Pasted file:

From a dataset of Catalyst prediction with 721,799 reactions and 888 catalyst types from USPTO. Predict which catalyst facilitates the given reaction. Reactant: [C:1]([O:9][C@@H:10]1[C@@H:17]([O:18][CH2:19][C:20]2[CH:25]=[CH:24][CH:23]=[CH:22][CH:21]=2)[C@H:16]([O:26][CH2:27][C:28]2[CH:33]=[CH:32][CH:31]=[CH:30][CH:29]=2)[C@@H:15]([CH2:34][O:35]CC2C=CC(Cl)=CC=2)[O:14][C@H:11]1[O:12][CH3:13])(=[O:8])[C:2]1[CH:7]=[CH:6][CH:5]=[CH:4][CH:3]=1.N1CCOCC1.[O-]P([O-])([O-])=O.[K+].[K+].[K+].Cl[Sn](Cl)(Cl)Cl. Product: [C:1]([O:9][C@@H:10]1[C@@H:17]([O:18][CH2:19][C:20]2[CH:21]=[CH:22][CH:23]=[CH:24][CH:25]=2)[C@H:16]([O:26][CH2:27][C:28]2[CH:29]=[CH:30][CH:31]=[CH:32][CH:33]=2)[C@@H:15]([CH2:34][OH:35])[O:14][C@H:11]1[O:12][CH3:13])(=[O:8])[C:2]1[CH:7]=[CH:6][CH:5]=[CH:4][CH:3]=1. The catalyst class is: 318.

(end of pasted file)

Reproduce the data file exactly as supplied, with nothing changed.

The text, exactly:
From a dataset of Catalyst prediction with 721,799 reactions and 888 catalyst types from USPTO. Predict which catalyst facilitates the given reaction. Reactant: [C:1]([O:9][C@@H:10]1[C@@H:17]([O:18][CH2:19][C:20]2[CH:25]=[CH:24][CH:23]=[CH:22][CH:21]=2)[C@H:16]([O:26][CH2:27][C:28]2[CH:33]=[CH:32][CH:31]=[CH:30][CH:29]=2)[C@@H:15]([CH2:34][O:35]CC2C=CC(Cl)=CC=2)[O:14][C@H:11]1[O:12][CH3:13])(=[O:8])[C:2]1[CH:7]=[CH:6][CH:5]=[CH:4][CH:3]=1.N1CCOCC1.[O-]P([O-])([O-])=O.[K+].[K+].[K+].Cl[Sn](Cl)(Cl)Cl. Product: [C:1]([O:9][C@@H:10]1[C@@H:17]([O:18][CH2:19][C:20]2[CH:21]=[CH:22][CH:23]=[CH:24][CH:25]=2)[C@H:16]([O:26][CH2:27][C:28]2[CH:29]=[CH:30][CH:31]=[CH:32][CH:33]=2)[C@@H:15]([CH2:34][OH:35])[O:14][C@H:11]1[O:12][CH3:13])(=[O:8])[C:2]1[CH:7]=[CH:6][CH:5]=[CH:4][CH:3]=1. The catalyst class is: 318.